The Other Side of Spike Lee
Spike is having none of this sisterhood. "I'm amazed the film turned out as well as it did, because she was in another film entirely. Me and Wes were telling her about how black men got lynched in the South, they also got castrated. That it was this whole sexual fear. And she would look at us with her eyes all big, she didn't know nothing about this shit. It was all news to her. She was her own worst enemy ..."
"That's funny," I say, "because that's what so many people think about you. That you spend so much of your time answering your critics that it's amazing you ever get anything done." When he starts to deny this, I take out a copy of a message Spike supposedly left on the answering machine of an editor at The New York Times.
"Hey," he says in his own defense, "they're supposed to be the paper of record, and they write this bullshit about me. I taught this class at Harvard, called Contemporary African-American Cinema. And one of the school correspondents wrote an article about me that ended with the statement that some of the administration was concerned about my teaching at Harvard without a degree. And The Times picked this up in the Campus Life section. So I just wanted to call and straighten this shit out."
The message he left was: "This is Spike Lee. How you doing? Look, how in the hell are you going to write some bullshit that I don't have a fucking college degree? I got a fucking master's from NYU and an undergraduate degree from Morehouse College. How's the fucking New York Times gonna write some bullshit that I don't have a fucking college degree? You know you motherfuckers ought to do some fucking research or whatever you call that shit before you write some fucking bullshit, all right? I got a f*cking master of fine arts from f*cking NYU. I want a motherf*cking retraction. All right, motherf*ckers?"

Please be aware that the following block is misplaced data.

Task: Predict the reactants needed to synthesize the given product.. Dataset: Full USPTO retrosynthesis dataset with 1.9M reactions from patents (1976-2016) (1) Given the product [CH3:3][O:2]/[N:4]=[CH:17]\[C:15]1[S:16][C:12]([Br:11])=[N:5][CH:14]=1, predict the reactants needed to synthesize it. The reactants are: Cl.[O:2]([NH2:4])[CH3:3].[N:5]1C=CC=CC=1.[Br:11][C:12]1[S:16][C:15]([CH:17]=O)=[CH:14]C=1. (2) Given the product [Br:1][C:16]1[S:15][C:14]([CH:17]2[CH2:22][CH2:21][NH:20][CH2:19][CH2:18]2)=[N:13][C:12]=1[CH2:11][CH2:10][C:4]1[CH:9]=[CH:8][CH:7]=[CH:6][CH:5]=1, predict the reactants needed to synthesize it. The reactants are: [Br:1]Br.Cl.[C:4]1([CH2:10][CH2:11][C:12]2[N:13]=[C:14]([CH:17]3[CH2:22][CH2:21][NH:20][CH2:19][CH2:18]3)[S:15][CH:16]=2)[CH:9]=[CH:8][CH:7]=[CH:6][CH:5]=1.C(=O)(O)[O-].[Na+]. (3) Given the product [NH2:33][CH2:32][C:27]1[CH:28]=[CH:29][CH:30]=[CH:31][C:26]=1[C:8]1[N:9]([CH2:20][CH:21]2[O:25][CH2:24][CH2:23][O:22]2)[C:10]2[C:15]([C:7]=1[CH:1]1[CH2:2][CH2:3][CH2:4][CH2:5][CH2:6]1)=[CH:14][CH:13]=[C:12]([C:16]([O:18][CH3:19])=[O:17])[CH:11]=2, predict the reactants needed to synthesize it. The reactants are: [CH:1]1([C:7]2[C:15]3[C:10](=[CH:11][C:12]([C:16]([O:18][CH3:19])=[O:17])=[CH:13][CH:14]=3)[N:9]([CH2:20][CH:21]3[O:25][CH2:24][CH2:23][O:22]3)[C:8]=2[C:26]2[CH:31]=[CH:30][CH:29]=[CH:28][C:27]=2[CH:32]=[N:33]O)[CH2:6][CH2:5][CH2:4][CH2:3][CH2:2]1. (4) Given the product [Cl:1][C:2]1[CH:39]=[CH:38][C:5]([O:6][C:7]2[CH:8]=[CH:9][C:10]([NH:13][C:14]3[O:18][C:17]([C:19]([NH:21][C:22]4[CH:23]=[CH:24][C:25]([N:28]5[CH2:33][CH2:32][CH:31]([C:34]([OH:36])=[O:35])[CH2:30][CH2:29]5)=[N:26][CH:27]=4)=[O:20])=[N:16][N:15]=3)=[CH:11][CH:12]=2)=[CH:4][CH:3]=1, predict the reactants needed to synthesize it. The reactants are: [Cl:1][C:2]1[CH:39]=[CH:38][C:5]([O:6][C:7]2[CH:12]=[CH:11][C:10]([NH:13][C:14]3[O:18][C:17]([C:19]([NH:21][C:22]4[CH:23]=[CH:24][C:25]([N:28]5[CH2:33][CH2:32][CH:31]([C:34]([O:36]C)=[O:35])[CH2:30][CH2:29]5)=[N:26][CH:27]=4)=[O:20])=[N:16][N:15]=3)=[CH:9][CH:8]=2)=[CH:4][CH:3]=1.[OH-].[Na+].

Somehow, the talk turns to the New York dailies, and how they can't leave certain people (like Spike Lee) alone.
"Poor John Kennedy Jr.," he says. "He can't even park his bike outside his job anymore. I'm very lucky, 'cause I don't have that shit, like Michael Jackson and his bodyguards. I don't have nobody around me. Those other people, they're prisoners."
"I think some people rise to their own celebrity," I say. "Did you read what Eddie Murphy said in GQ, about how he wouldn't walk out without his bodyguards, because there's a recession on and they see him, and they think that he must be walking around with crazy money?"
"Well, I wish he didn't have to feel that way. Maybe he worries that someone is gonna try to pick a fight--"
"Which you don't have to worry about," I say, waving a hand to take in his small frame.
"What?" he shouts. "What the fuck you mean?" He puts up his dukes, but he's laughing again, and not about to swing at me. "It might all change after this film," he says more solemnly, "but I sure hope not."
Suddenly Spike switches tacks, coming to land on the very things I've been steeled against in this interview. "It's a miracle," he says, "that Malcolm X has not been damaged by all this backstage shit that went on with the financing, and with me and [Amiri] Baraka at each other's throat, with Warner Bros, and me raising hell like we did."
Okay, here we go.
"What happened with the Completion Bond Company?"
"Well, from day one with Warner Bros., we told them, this is a David Lean type of movie, epic in scope and length. It's a big picture, spanning four or five decades. We told them that it was gonna cost over 30 mil. In February, the Completion Bond Company fired my editors, because they said I was over budget. I wasn't sure how long it would take to get this all straightened out, so I appealed to people to help me out. Bill Cosby, Oprah Winfrey, Magic, Michael Jordan, Janet Jackson, Quincy Jones, Tracy Chapman and Peggy Cooper--all those people gave us money. It wasn't a loan or an investment, it was a gift, pure and simple. I put two of the three million I got for directing into the film, too."